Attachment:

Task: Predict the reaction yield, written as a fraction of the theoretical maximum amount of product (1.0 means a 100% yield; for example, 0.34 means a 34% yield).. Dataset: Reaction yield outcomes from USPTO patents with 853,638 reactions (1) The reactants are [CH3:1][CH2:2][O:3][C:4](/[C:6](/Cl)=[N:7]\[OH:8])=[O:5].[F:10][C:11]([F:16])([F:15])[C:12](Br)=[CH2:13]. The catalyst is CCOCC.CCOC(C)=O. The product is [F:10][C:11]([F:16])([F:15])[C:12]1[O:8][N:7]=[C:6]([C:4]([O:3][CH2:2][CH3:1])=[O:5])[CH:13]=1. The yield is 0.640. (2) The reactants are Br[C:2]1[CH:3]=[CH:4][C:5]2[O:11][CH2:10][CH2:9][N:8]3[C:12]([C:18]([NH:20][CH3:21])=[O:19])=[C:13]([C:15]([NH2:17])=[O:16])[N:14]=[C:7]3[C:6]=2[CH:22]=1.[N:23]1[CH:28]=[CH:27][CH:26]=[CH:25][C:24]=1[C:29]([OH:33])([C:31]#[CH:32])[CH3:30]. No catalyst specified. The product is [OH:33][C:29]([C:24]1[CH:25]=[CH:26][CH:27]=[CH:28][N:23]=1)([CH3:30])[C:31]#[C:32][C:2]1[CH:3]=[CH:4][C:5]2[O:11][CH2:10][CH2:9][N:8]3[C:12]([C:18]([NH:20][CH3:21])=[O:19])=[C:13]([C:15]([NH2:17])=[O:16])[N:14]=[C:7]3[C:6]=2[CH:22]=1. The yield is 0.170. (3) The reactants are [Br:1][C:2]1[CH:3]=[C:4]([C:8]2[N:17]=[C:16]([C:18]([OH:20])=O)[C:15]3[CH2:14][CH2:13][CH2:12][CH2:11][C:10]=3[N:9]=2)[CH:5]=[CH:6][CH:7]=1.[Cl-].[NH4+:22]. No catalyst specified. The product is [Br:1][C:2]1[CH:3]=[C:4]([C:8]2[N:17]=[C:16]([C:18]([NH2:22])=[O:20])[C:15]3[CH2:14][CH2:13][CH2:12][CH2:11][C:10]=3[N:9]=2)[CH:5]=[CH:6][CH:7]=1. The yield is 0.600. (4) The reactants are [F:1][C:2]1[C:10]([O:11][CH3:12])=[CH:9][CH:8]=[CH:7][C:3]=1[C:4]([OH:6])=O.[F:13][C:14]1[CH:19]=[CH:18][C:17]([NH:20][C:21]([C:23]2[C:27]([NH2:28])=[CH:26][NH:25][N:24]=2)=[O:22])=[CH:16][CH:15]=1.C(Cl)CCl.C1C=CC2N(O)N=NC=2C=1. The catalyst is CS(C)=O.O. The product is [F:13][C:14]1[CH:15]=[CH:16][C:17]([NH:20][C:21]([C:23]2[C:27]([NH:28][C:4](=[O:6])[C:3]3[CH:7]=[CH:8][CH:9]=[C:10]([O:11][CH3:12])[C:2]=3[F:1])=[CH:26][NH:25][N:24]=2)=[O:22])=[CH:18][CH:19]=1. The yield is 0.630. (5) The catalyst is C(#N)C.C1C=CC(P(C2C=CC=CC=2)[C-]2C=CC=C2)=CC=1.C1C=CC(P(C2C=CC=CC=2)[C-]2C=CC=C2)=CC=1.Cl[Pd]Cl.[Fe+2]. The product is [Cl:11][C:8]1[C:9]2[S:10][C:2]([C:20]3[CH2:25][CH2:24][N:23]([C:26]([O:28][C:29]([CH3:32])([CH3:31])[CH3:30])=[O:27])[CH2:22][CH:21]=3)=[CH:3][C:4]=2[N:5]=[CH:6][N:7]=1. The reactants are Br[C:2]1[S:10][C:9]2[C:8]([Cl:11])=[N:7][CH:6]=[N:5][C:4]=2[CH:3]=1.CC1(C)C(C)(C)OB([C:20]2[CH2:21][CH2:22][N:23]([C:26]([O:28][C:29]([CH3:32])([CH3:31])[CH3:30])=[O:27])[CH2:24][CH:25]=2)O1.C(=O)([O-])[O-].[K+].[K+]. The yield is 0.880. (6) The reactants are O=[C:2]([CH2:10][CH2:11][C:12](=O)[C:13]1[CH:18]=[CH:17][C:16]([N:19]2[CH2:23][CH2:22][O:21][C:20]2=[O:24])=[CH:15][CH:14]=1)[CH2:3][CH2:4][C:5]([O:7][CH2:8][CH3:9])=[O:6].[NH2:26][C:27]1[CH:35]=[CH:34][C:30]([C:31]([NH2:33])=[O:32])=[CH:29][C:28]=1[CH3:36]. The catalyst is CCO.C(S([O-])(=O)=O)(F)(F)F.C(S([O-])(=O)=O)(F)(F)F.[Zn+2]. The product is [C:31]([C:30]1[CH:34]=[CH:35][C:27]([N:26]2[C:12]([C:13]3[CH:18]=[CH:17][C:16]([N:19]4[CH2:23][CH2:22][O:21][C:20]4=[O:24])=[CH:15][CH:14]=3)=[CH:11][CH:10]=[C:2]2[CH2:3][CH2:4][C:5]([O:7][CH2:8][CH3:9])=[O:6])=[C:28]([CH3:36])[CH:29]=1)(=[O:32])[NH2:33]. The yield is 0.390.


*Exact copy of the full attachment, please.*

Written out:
Task: Predict the reaction yield, written as a fraction of the theoretical maximum amount of product (1.0 means a 100% yield; for example, 0.34 means a 34% yield).. Dataset: Reaction yield outcomes from USPTO patents with 853,638 reactions (1) The reactants are [CH3:1][CH2:2][O:3][C:4](/[C:6](/Cl)=[N:7]\[OH:8])=[O:5].[F:10][C:11]([F:16])([F:15])[C:12](Br)=[CH2:13]. The catalyst is CCOCC.CCOC(C)=O. The product is [F:10][C:11]([F:16])([F:15])[C:12]1[O:8][N:7]=[C:6]([C:4]([O:3][CH2:2][CH3:1])=[O:5])[CH:13]=1. The yield is 0.640. (2) The reactants are Br[C:2]1[CH:3]=[CH:4][C:5]2[O:11][CH2:10][CH2:9][N:8]3[C:12]([C:18]([NH:20][CH3:21])=[O:19])=[C:13]([C:15]([NH2:17])=[O:16])[N:14]=[C:7]3[C:6]=2[CH:22]=1.[N:23]1[CH:28]=[CH:27][CH:26]=[CH:25][C:24]=1[C:29]([OH:33])([C:31]#[CH:32])[CH3:30]. No catalyst specified. The product is [OH:33][C:29]([C:24]1[CH:25]=[CH:26][CH:27]=[CH:28][N:23]=1)([CH3:30])[C:31]#[C:32][C:2]1[CH:3]=[CH:4][C:5]2[O:11][CH2:10][CH2:9][N:8]3[C:12]([C:18]([NH:20][CH3:21])=[O:19])=[C:13]([C:15]([NH2:17])=[O:16])[N:14]=[C:7]3[C:6]=2[CH:22]=1. The yield is 0.170. (3) The reactants are [Br:1][C:2]1[CH:3]=[C:4]([C:8]2[N:17]=[C:16]([C:18]([OH:20])=O)[C:15]3[CH2:14][CH2:13][CH2:12][CH2:11][C:10]=3[N:9]=2)[CH:5]=[CH:6][CH:7]=1.[Cl-].[NH4+:22]. No catalyst specified. The product is [Br:1][C:2]1[CH:3]=[C:4]([C:8]2[N:17]=[C:16]([C:18]([NH2:22])=[O:20])[C:15]3[CH2:14][CH2:13][CH2:12][CH2:11][C:10]=3[N:9]=2)[CH:5]=[CH:6][CH:7]=1. The yield is 0.600. (4) The reactants are [F:1][C:2]1[C:10]([O:11][CH3:12])=[CH:9][CH:8]=[CH:7][C:3]=1[C:4]([OH:6])=O.[F:13][C:14]1[CH:19]=[CH:18][C:17]([NH:20][C:21]([C:23]2[C:27]([NH2:28])=[CH:26][NH:25][N:24]=2)=[O:22])=[CH:16][CH:15]=1.C(Cl)CCl.C1C=CC2N(O)N=NC=2C=1. The catalyst is CS(C)=O.O. The product is [F:13][C:14]1[CH:15]=[CH:16][C:17]([NH:20][C:21]([C:23]2[C:27]([NH:28][C:4](=[O:6])[C:3]3[CH:7]=[CH:8][CH:9]=[C:10]([O:11][CH3:12])[C:2]=3[F:1])=[CH:26][NH:25][N:24]=2)=[O:22])=[CH:18][CH:19]=1. The yield is 0.630. (5) The catalyst is C(#N)C.C1C=CC(P(C2C=CC=CC=2)[C-]2C=CC=C2)=CC=1.C1C=CC(P(C2C=CC=CC=2)[C-]2C=CC=C2)=CC=1.Cl[Pd]Cl.[Fe+2]. The product is [Cl:11][C:8]1[C:9]2[S:10][C:2]([C:20]3[CH2:25][CH2:24][N:23]([C:26]([O:28][C:29]([CH3:32])([CH3:31])[CH3:30])=[O:27])[CH2:22][CH:21]=3)=[CH:3][C:4]=2[N:5]=[CH:6][N:7]=1. The reactants are Br[C:2]1[S:10][C:9]2[C:8]([Cl:11])=[N:7][CH:6]=[N:5][C:4]=2[CH:3]=1.CC1(C)C(C)(C)OB([C:20]2[CH2:21][CH2:22][N:23]([C:26]([O:28][C:29]([CH3:32])([CH3:31])[CH3:30])=[O:27])[CH2:24][CH:25]=2)O1.C(=O)([O-])[O-].[K+].[K+]. The yield is 0.880. (6) The reactants are O=[C:2]([CH2:10][CH2:11][C:12](=O)[C:13]1[CH:18]=[CH:17][C:16]([N:19]2[CH2:23][CH2:22][O:21][C:20]2=[O:24])=[CH:15][CH:14]=1)[CH2:3][CH2:4][C:5]([O:7][CH2:8][CH3:9])=[O:6].[NH2:26][C:27]1[CH:35]=[CH:34][C:30]([C:31]([NH2:33])=[O:32])=[CH:29][C:28]=1[CH3:36]. The catalyst is CCO.C(S([O-])(=O)=O)(F)(F)F.C(S([O-])(=O)=O)(F)(F)F.[Zn+2]. The product is [C:31]([C:30]1[CH:34]=[CH:35][C:27]([N:26]2[C:12]([C:13]3[CH:18]=[CH:17][C:16]([N:19]4[CH2:23][CH2:22][O:21][C:20]4=[O:24])=[CH:15][CH:14]=3)=[CH:11][CH:10]=[C:2]2[CH2:3][CH2:4][C:5]([O:7][CH2:8][CH3:9])=[O:6])=[C:28]([CH3:36])[CH:29]=1)(=[O:32])[NH2:33]. The yield is 0.390.